Verheugen - "artificial" debate over Benes decrees is not EU issue

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The European Union's Enlargement Commissioner Guenter Verheugen paid a visit to Prague on Thursday, to reassure the Czechs over the post-war Benes decrees. The decrees sanctioned the expulsion of Czechoslovakia's German population after the war, and representatives of German expellees are now clamouring for compensation. Some Austrian and German politicians, meanwhile, are trying to link the issue with the Czech Republic's accession to the EU. But as Rob Cameron reports, Mr Verheugen made it quite clear to reporters that the dispute was a storm in a teacup, and any attempt to link the wartime past to EU integration was in vain.

Milos Zeman and Günter Verheugen, photo CTK
Guenter Verheugen is obviously keen to settle the dispute over the Benes decrees once and for all, and the language he employed at Thursday's press conference in Prague reflected that. Doing away with diplomatic niceties, Mr Verheugen dismissed the German and Austrian politicians fuelling the dispute as insignificant backbenchers. He also criticised the Czech press for giving those politicians the space to air their views, space he said they were denied at home.

"To be very frank, this debate is very often artificial. A handful of politicians, especially in Germany and Austria, which are never able to make headlines in their own countries but are always able to make headlines in the Czech Republic. If you - as the Czech media - would start to treat these people as they are treated at home, as backbenchers in the third row, then perhaps the situation would be a little bit calmer."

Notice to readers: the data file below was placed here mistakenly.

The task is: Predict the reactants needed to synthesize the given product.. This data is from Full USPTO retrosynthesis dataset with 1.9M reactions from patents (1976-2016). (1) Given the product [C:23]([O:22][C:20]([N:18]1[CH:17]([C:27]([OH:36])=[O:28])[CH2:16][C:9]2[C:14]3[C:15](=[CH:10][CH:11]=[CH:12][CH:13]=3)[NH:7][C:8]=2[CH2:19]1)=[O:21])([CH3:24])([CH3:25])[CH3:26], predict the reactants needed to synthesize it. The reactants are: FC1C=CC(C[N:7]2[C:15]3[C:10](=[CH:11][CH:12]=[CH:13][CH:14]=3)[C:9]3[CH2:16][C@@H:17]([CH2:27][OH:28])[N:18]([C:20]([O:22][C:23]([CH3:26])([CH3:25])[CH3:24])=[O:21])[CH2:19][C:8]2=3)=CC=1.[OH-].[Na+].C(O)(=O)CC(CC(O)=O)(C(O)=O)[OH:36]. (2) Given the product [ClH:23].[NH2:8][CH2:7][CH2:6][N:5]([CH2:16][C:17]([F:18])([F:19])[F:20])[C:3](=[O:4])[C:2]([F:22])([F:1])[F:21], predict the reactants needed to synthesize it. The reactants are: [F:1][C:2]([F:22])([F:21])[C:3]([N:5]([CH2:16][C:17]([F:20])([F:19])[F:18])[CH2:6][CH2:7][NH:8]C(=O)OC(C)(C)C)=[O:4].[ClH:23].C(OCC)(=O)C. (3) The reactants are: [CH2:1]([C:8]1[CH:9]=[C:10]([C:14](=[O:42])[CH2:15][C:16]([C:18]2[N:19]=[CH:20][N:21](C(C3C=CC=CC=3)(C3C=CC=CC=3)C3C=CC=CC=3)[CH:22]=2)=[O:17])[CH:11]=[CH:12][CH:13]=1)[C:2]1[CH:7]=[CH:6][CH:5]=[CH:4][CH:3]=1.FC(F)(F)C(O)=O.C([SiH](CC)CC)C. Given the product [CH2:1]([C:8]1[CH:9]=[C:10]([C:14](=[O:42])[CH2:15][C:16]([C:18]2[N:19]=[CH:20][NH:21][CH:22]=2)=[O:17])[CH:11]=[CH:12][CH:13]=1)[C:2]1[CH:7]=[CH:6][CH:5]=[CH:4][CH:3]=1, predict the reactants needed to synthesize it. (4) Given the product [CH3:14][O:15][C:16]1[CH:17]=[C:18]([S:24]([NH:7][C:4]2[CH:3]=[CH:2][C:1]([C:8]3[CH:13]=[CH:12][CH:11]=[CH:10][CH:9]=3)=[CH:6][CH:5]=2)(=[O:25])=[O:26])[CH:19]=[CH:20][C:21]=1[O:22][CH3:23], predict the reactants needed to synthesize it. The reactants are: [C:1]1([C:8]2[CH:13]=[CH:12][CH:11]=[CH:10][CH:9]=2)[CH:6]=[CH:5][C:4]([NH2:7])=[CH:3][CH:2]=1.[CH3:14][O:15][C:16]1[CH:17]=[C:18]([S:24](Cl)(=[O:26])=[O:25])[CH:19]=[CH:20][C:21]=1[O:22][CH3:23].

The dispute over the Benes decrees is often described as "a dispute between the Czech Republic and neighbouring Germany and Austria" - wrong again, said Mr Verheugen. He told reporters it was crucial to realise that neither the German nor Austrian government had raised the issue with regard to the Czech Republic's accession to the EU, regardless of what nationalist firebrands such as Austria's Joerg Haider said in public.

"It's simply not true that leading politicians in Germany want to raise the issue. I know them all, and I do not know a single one who is important in that country who wants to do that. So it's simply not true. And Austria is the same. Austria did not raise it in the context of the accession negotiations. And if you feel that a certain Mr Haider is more important than 15 heads of states and governments than the European Union, then you might believe it. I do not believe it."

Günter Verheugen and Vaclav Klaus, photo CTK
Critics say European Parliament resolutions criticising the decrees are proof the EU is taking the matter seriously. Wrong again, said the Commissioner. The Parliament had been misinformed about the decrees, he said, and none of the 15 member states - including Germany and Austria - had raised the issue at a Commission level.

"My view is that former resolutions of the European Parliament were adopted because a strong majority of the members of parliament did not know what the Benes decrees. Now they are aware, and they know how sensitive the issue, and that the real issue is the post-war settlement. I do not think that more than 3 percent of the members of the European Parliament want to discuss that. As far as the member states are concerned, not a single government of a member state has raised the issue of the Benes decrees in the context of the accession negotiations. Never."

So a clear message then from the European Commission, and Mr Verheugen said it was now time for the "artificial" debate to end. But this is after all an election year in much of Central Europe, and some parties may not be able to resist the temptation to play the nationalist card.